The potential benefit of choosing to include scholarships or grants in income is not limited to low-income students and their families. Although the Pell Grant is usually considered to be primarily for undergraduate students with financial need, a Forbes article noted that it is possible to receive a Pell Grant with adjusted gross income (AGI) of $75,000 or more, especially if the family has two or more children in college at the same time.6 Additionally, the National Center for Education Statistics reports that for the 2013-2014 academic year, even students from families with incomes over $110,000 received an average of $1,834 at public colleges and $12,939 at private colleges in the form of grants and scholarships that did not have to be repaid.7 Thus, even middle-income parents may receive, or have dependent children who receive, grants and/or scholarships that create this planning opportunity. However, for some families, there is another complication: the tax on unearned income of minor children, also known as the "kiddie tax."8The kiddie tax complication
The kiddie tax complication arises because scholarships included in gross income are classified as "unearned income," along with other unearned income items the student may have, such as interest, dividends, and capital gains. To the extent that unearned income exceeds $2,100, under Sec. 1(g) it may be taxed at a higher tax rate than that of the student if the student is claimed as a dependent by his or her parents. Prior to the enactment of P.L. 115-97, known as the Tax Cuts and Jobs Act, a dependent child's unearned income was taxed at his or her parents' marginal tax rate if it was higher than that of the child. With P.L. 115-97 now in effect, part of a dependent child's unearned income can be taxed at the trust and estate tax rates. While the first trust tax bracket is a modest 10%, it accelerates rapidly to 37% for taxable amounts in excess of $12,500.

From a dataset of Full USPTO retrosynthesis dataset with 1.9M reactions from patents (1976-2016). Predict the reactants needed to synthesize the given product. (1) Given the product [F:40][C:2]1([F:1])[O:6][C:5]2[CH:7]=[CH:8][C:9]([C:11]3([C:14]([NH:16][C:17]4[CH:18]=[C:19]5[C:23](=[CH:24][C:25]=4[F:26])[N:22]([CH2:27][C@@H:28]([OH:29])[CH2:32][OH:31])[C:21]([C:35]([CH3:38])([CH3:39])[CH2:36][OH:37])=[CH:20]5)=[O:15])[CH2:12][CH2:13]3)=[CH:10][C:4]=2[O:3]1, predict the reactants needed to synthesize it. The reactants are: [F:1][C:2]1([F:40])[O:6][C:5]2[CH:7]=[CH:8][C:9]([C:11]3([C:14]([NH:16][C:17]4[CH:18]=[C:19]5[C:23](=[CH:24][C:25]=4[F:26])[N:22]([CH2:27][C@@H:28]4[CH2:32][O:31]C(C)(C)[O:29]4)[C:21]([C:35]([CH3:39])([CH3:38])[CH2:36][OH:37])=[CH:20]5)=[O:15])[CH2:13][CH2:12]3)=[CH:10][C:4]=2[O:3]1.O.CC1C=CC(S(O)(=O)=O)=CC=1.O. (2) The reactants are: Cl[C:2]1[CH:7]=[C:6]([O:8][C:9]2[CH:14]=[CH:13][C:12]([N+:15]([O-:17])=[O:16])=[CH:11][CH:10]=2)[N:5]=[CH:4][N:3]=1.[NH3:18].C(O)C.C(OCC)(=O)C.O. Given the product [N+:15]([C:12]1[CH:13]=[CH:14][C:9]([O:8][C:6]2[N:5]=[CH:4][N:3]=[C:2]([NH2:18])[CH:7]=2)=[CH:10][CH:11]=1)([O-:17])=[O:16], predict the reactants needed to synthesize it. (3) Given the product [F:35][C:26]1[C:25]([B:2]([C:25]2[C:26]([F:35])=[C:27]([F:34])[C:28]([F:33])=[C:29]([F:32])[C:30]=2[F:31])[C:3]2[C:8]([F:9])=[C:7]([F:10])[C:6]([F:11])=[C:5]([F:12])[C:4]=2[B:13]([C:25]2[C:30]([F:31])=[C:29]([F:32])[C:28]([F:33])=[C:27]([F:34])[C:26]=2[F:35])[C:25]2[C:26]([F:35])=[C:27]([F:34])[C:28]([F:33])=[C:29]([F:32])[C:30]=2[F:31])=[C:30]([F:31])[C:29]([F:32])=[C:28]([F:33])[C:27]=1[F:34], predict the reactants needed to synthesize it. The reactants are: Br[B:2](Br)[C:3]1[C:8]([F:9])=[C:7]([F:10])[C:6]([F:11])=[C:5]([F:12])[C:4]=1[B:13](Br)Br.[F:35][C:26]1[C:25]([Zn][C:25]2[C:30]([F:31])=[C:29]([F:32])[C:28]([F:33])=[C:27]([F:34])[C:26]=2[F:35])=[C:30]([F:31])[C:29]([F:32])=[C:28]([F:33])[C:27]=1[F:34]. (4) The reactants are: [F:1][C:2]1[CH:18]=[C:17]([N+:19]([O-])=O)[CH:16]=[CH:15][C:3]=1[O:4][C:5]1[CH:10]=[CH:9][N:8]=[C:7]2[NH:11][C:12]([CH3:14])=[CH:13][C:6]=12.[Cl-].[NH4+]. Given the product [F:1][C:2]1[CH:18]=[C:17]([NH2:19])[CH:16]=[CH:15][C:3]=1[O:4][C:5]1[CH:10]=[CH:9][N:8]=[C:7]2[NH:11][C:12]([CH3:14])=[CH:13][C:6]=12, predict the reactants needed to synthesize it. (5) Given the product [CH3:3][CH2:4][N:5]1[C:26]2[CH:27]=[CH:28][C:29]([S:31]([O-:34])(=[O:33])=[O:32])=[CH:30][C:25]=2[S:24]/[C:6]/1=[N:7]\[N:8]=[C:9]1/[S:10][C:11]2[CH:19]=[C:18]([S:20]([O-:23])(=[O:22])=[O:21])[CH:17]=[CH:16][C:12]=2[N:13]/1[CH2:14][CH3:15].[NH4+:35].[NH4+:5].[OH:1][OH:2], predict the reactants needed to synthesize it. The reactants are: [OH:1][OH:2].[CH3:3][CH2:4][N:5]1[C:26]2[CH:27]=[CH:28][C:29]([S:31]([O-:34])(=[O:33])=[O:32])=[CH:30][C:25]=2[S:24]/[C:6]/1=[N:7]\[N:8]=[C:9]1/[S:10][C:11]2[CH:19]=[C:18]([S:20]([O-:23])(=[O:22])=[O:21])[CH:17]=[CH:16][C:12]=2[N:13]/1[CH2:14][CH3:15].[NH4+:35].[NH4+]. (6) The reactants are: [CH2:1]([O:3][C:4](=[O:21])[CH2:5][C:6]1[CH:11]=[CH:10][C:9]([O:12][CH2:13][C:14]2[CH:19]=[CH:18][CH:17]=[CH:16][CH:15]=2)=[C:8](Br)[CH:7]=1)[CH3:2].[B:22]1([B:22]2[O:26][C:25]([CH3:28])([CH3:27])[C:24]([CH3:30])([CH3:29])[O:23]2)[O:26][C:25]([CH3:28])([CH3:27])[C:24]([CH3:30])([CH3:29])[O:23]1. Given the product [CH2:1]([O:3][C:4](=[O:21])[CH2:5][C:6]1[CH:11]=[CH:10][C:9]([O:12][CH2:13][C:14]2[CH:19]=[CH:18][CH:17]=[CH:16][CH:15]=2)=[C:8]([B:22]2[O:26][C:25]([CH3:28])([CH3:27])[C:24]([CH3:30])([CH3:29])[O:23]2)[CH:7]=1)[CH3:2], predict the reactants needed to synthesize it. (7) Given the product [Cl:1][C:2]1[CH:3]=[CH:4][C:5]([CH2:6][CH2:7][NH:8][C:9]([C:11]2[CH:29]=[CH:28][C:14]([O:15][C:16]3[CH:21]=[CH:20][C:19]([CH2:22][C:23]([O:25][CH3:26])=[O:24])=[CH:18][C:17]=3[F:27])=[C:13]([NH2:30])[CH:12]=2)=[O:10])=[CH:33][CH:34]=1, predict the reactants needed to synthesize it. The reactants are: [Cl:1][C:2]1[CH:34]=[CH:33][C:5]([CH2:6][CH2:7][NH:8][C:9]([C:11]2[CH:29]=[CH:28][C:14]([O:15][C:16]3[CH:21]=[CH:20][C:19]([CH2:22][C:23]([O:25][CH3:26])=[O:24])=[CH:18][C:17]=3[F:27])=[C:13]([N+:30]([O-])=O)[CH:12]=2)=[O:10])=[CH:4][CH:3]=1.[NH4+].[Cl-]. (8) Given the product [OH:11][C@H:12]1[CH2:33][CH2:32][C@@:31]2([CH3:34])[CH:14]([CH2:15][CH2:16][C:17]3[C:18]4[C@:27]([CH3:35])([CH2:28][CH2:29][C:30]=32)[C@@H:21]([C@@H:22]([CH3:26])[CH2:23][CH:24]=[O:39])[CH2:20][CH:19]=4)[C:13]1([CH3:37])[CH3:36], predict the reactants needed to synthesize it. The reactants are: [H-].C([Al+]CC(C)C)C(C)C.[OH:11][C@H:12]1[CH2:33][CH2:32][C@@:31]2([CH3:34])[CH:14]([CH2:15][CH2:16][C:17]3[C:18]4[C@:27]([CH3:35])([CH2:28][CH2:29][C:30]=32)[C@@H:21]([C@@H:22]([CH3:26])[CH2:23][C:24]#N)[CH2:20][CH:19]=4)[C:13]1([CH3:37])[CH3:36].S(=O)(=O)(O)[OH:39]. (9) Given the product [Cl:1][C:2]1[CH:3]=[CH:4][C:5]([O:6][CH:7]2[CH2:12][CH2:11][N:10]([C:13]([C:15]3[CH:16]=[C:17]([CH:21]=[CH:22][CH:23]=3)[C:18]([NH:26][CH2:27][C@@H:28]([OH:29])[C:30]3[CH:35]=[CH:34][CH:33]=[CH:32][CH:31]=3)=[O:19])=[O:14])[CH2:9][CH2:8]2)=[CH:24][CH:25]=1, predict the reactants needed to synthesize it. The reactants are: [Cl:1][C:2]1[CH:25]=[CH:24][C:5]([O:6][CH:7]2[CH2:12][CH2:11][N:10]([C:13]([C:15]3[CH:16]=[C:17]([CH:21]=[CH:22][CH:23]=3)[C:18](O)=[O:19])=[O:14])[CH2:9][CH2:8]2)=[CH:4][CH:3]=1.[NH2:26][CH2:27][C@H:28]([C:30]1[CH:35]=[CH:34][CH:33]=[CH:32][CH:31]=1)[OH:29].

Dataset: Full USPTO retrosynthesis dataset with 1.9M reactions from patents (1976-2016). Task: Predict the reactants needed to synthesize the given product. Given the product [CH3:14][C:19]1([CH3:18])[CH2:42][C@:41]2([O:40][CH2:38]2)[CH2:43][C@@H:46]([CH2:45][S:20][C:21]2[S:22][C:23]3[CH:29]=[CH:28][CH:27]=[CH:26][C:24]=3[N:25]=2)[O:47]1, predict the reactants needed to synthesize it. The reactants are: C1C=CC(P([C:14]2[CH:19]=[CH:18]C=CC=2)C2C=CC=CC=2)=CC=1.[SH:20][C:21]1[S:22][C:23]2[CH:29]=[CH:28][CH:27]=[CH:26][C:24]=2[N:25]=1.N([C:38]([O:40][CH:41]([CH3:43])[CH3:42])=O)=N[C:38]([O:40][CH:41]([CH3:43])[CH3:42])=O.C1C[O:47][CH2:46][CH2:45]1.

The following example illustrates both the tax savings available when scholarship income is either included or excluded and the potential impact of the kiddie tax on the decision-making process.
Example: A married couple who file a joint return have earned income of $100,000 and one dependent child attending college, for which tuition and fees are $4,000 annually. The child has earned income of $10,000 from part-time and summer jobs, $1,500 in interest from an inheritance from grandparents, and received a scholarship for $4,000 that does not limit the expenditure of the scholarship funds to tuition and fees.
The dependent child has the choice of taking the $4,000 into gross income or excluding any portion of the $4,000 from gross income. If the scholarship is fully excluded from gross income, the child will have $10,000 of earned income, $1,500 in unearned income, with taxable income of $1,150 after it is reduced by the standard deduction for dependents (limited to $350 plus earned income of $10,000) and will owe $115 in federal tax. In effect, the child elected to apply the scholarship to the tuition and fees. This eliminates all QEE that can be used for the AOTC on the parents' return. For the 2018 tax year, the parents would report AGI of $100,000, less their standard deduction of $24,000, resulting in taxable income of $76,000. With no tax credits from the AOTC, their tax liability is $8,739, and the total for the family unit is $8,739 + $115, or $8,854.